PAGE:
Monday, 18 October 2010

Contrary to reports, Geert Wilders has not been acquitted

The bizarre trial of Geert Wilders for his outspoken criticism of Islam continues its merry way, despite the best efforts of the prosecuting authorities to stop it. At the end of last week, after exhaustively listing the evidence against the Dutch MP, the prosecution submitted that he had no case to answer. All three charges should be removed from the indictment. However much one disagreed with his views, lawyers argued, he had a right to freedom of speech. Presumably the defence agrees. The bench is now hearing evidence from Muslims who still want him to be convicted, including a trainee lawyer who begged the court to "protect me as a Muslim and a Moroccan against Mr Wilders". Wilders, who for years has lived in fear of his life, must have smiled ruefully at that line.

As the three charges against him (including the incredibly vague "insulting a group") were successively withdrawn by the prosecution, many observers unfamiliar with the Dutch way of doing things imagined that he had won and that his acquittal would be a mere formality. His sympathisers in blogland (of whom there are many, not all of them "Islamophobic" or right-wing) erupted in celebration. It was premature. Wilders remains on trial, and the probability remains that he will be convicted.

In Britain or the US, if the prosecution offers no evidence the trial is over. The notion that a judge (there's no jury) would overrule both prosecution and defence and find a defendant guilty is unthinkable. In the Netherlands, on the other hand, the fact that the prosecution and defence might be united in agreement that the accused has no case to answer would seem to mean very little. It's not even surprising. What most commentators forgot last week was that the Dutch equivalent of the Crown Prosecution Service never wanted to put Wilders on trial in the first place. They were forced to do so by an appeal court ruling that appeared to find him guilty before he had even been charged. Having argued at length that they had no need to bring charges, it would be at the very least inconsistent of the prosecutors to strain every sinew to bring him to justice. Their presentation of the case was always likely to be half-hearted.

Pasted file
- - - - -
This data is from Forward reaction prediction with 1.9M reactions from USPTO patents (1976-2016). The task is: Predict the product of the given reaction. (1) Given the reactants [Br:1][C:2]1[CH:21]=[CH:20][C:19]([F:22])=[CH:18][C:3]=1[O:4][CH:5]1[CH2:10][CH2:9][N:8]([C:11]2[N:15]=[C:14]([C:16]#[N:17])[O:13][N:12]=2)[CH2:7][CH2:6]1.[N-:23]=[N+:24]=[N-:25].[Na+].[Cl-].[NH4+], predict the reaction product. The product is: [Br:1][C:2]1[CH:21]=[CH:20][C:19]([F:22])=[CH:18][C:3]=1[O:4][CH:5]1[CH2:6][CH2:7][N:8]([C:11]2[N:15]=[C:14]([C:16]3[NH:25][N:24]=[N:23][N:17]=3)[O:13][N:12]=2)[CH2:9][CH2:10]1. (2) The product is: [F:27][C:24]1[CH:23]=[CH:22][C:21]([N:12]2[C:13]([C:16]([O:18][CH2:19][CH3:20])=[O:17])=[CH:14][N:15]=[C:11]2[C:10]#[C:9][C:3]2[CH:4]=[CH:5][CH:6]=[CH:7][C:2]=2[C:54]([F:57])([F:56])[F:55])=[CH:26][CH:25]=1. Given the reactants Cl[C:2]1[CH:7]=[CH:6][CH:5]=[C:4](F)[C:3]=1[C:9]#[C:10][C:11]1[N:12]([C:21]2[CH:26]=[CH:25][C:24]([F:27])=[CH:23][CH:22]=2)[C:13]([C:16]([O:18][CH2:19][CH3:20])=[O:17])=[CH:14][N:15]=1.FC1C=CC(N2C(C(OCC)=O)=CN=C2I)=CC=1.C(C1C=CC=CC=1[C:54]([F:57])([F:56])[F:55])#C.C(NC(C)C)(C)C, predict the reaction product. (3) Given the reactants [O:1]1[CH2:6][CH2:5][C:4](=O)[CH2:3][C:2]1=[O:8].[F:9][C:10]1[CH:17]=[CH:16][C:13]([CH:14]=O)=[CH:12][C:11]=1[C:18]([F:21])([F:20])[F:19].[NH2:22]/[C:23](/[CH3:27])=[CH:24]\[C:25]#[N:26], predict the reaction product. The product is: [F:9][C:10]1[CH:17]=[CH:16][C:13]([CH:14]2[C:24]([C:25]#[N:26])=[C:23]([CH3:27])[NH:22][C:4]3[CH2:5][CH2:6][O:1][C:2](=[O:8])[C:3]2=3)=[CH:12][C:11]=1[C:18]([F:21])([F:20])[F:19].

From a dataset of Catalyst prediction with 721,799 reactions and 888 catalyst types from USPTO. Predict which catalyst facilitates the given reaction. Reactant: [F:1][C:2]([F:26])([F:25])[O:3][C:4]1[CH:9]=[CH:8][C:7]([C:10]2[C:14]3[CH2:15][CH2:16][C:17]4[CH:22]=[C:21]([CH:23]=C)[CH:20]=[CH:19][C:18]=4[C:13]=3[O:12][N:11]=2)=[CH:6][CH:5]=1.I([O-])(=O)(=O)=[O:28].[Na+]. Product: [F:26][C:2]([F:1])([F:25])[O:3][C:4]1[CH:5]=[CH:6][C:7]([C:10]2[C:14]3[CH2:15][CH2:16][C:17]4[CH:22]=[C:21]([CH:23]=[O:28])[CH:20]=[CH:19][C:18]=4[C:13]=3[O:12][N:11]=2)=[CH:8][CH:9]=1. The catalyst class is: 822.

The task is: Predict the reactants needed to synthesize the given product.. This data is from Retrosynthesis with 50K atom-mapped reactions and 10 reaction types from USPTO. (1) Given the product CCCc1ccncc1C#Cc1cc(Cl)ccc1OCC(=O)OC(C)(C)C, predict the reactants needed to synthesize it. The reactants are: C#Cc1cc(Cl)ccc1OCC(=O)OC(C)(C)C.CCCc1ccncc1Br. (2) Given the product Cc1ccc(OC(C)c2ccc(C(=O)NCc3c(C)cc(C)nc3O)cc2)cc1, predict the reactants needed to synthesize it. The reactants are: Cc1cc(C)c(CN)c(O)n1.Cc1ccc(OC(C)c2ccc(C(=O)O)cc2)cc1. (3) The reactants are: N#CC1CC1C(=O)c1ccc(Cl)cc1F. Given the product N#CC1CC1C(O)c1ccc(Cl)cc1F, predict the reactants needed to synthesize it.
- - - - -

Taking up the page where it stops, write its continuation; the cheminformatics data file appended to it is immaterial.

The Appeal Court ruling that led to this trial was so strongly worded it reads like a final judgement rather than a technical granting of the right to proceed. "The Court of Appeal considers criminal prosecution obvious for the insult of Islamic worshippers because of the comparisons made by Wilders of Islam with Nazism," it said. It went on:


The public prosecution is of the view, amongst others, that part of the statements of Wilders do not relate to a group of worshippers, but consists of criticism as regards the Islamic belief, as a result of which neither the self-esteem of this group of worshippers is affected nor is this group brought into discredit. Some statements of Wilders can be regarded as offending, but since these were made (outside the Dutch Second Chamber) as a contribution to a social debate there is no longer a ground for punishableness of those statements according to the public prosecution.


The ruling dismissed all these contentions. It asserted that Wilders' views (I assume they mean his expression of them, but it just says "views") "constitute a criminal offence according to Dutch law... both because of their contents and the method of presentation." The views were an incitement and, moreover, "insulting as well since these statements substantially harm the religious esteem of the Islamic worshippers." And thus criminal. He could not assert his Convention right to freedom of expression because, as a politician, he had "special responsibility" - there were apparently "European standards" according to which "statements which create hate and grief made by politicians" were "not permitted." Moreover, by bringing up the Nazis (he famously said that if Mein Kampf were banned, the Koran should be also) Wilders had "exceeded fundamental boundaries".

The whole ruling - dated 21st January 2009 - is a chilling masterpiece of liberal illiberalism. It is jaw-dropping in its insistence that free speech yield to political convenience. Even those who disagree with almost every one of Wilders' opinions on Islam and immigration ought to recognise how dangerous a principle it enunciates. Clearly the Prosecutors have not been changed their interpretation of the relative value of the freedom to offend and the need to protect "groups" from insult. That may well be meaningless, however, given that the Court of Appeal all but ordered that Wilders be found guilty. Such is the Alice in Wonderland world of the Dutch courts.